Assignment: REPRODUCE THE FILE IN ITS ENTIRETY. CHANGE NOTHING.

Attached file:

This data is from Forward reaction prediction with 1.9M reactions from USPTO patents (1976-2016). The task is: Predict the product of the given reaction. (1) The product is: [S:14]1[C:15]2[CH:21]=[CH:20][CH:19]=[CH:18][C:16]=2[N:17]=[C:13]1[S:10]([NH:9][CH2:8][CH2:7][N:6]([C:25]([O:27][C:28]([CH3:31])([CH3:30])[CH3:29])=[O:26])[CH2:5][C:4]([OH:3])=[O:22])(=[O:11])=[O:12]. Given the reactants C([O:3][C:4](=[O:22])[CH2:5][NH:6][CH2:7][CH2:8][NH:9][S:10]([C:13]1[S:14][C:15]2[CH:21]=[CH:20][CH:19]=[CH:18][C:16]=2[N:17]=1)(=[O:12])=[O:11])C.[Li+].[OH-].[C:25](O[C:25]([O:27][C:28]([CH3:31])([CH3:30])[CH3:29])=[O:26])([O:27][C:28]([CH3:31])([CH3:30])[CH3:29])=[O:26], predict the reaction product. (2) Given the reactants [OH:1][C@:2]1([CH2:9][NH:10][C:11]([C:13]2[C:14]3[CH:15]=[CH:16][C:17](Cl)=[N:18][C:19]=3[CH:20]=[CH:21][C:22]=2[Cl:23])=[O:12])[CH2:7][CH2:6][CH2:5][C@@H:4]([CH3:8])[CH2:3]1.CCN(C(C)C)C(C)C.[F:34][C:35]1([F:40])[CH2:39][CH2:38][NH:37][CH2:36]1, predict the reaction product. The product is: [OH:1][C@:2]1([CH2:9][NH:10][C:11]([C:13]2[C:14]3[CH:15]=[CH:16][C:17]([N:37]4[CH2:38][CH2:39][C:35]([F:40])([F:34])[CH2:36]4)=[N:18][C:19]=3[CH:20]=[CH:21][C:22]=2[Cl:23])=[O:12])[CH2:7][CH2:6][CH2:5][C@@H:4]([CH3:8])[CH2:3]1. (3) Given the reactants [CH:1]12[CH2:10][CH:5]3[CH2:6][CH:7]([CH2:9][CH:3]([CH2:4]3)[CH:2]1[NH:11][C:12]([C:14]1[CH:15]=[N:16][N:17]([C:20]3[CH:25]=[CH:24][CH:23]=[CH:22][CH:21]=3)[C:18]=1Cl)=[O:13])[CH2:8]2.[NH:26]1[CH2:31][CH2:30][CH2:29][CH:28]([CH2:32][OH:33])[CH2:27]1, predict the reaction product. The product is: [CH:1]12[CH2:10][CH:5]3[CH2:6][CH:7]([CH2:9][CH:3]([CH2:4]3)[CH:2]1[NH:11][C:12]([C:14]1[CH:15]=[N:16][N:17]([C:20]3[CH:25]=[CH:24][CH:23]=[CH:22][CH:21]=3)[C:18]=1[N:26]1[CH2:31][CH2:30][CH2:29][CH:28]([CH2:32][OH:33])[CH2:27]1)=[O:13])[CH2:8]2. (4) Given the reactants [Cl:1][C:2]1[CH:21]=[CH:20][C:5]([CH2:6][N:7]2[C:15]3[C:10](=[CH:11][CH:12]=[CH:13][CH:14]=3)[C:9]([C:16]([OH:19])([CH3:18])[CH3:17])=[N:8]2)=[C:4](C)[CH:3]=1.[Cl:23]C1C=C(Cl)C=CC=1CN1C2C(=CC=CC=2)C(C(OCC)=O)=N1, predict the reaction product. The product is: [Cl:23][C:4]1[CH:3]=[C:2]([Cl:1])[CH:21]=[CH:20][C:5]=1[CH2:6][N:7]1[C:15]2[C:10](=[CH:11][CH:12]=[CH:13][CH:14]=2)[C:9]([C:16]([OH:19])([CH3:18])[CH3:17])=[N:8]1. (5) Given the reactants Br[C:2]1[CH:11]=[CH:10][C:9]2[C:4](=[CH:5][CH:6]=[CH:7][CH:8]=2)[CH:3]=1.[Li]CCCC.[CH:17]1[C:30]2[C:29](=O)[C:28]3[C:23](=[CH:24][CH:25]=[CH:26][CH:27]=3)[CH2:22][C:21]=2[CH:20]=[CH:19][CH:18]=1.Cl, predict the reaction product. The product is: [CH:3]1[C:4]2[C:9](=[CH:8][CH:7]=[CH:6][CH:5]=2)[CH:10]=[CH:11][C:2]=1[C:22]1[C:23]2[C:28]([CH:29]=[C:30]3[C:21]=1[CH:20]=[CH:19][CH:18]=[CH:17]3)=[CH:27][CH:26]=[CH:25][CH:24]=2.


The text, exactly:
This data is from Forward reaction prediction with 1.9M reactions from USPTO patents (1976-2016). The task is: Predict the product of the given reaction. (1) The product is: [S:14]1[C:15]2[CH:21]=[CH:20][CH:19]=[CH:18][C:16]=2[N:17]=[C:13]1[S:10]([NH:9][CH2:8][CH2:7][N:6]([C:25]([O:27][C:28]([CH3:31])([CH3:30])[CH3:29])=[O:26])[CH2:5][C:4]([OH:3])=[O:22])(=[O:11])=[O:12]. Given the reactants C([O:3][C:4](=[O:22])[CH2:5][NH:6][CH2:7][CH2:8][NH:9][S:10]([C:13]1[S:14][C:15]2[CH:21]=[CH:20][CH:19]=[CH:18][C:16]=2[N:17]=1)(=[O:12])=[O:11])C.[Li+].[OH-].[C:25](O[C:25]([O:27][C:28]([CH3:31])([CH3:30])[CH3:29])=[O:26])([O:27][C:28]([CH3:31])([CH3:30])[CH3:29])=[O:26], predict the reaction product. (2) Given the reactants [OH:1][C@:2]1([CH2:9][NH:10][C:11]([C:13]2[C:14]3[CH:15]=[CH:16][C:17](Cl)=[N:18][C:19]=3[CH:20]=[CH:21][C:22]=2[Cl:23])=[O:12])[CH2:7][CH2:6][CH2:5][C@@H:4]([CH3:8])[CH2:3]1.CCN(C(C)C)C(C)C.[F:34][C:35]1([F:40])[CH2:39][CH2:38][NH:37][CH2:36]1, predict the reaction product. The product is: [OH:1][C@:2]1([CH2:9][NH:10][C:11]([C:13]2[C:14]3[CH:15]=[CH:16][C:17]([N:37]4[CH2:38][CH2:39][C:35]([F:40])([F:34])[CH2:36]4)=[N:18][C:19]=3[CH:20]=[CH:21][C:22]=2[Cl:23])=[O:12])[CH2:7][CH2:6][CH2:5][C@@H:4]([CH3:8])[CH2:3]1. (3) Given the reactants [CH:1]12[CH2:10][CH:5]3[CH2:6][CH:7]([CH2:9][CH:3]([CH2:4]3)[CH:2]1[NH:11][C:12]([C:14]1[CH:15]=[N:16][N:17]([C:20]3[CH:25]=[CH:24][CH:23]=[CH:22][CH:21]=3)[C:18]=1Cl)=[O:13])[CH2:8]2.[NH:26]1[CH2:31][CH2:30][CH2:29][CH:28]([CH2:32][OH:33])[CH2:27]1, predict the reaction product. The product is: [CH:1]12[CH2:10][CH:5]3[CH2:6][CH:7]([CH2:9][CH:3]([CH2:4]3)[CH:2]1[NH:11][C:12]([C:14]1[CH:15]=[N:16][N:17]([C:20]3[CH:25]=[CH:24][CH:23]=[CH:22][CH:21]=3)[C:18]=1[N:26]1[CH2:31][CH2:30][CH2:29][CH:28]([CH2:32][OH:33])[CH2:27]1)=[O:13])[CH2:8]2. (4) Given the reactants [Cl:1][C:2]1[CH:21]=[CH:20][C:5]([CH2:6][N:7]2[C:15]3[C:10](=[CH:11][CH:12]=[CH:13][CH:14]=3)[C:9]([C:16]([OH:19])([CH3:18])[CH3:17])=[N:8]2)=[C:4](C)[CH:3]=1.[Cl:23]C1C=C(Cl)C=CC=1CN1C2C(=CC=CC=2)C(C(OCC)=O)=N1, predict the reaction product. The product is: [Cl:23][C:4]1[CH:3]=[C:2]([Cl:1])[CH:21]=[CH:20][C:5]=1[CH2:6][N:7]1[C:15]2[C:10](=[CH:11][CH:12]=[CH:13][CH:14]=2)[C:9]([C:16]([OH:19])([CH3:18])[CH3:17])=[N:8]1. (5) Given the reactants Br[C:2]1[CH:11]=[CH:10][C:9]2[C:4](=[CH:5][CH:6]=[CH:7][CH:8]=2)[CH:3]=1.[Li]CCCC.[CH:17]1[C:30]2[C:29](=O)[C:28]3[C:23](=[CH:24][CH:25]=[CH:26][CH:27]=3)[CH2:22][C:21]=2[CH:20]=[CH:19][CH:18]=1.Cl, predict the reaction product. The product is: [CH:3]1[C:4]2[C:9](=[CH:8][CH:7]=[CH:6][CH:5]=2)[CH:10]=[CH:11][C:2]=1[C:22]1[C:23]2[C:28]([CH:29]=[C:30]3[C:21]=1[CH:20]=[CH:19][CH:18]=[CH:17]3)=[CH:27][CH:26]=[CH:25][CH:24]=2.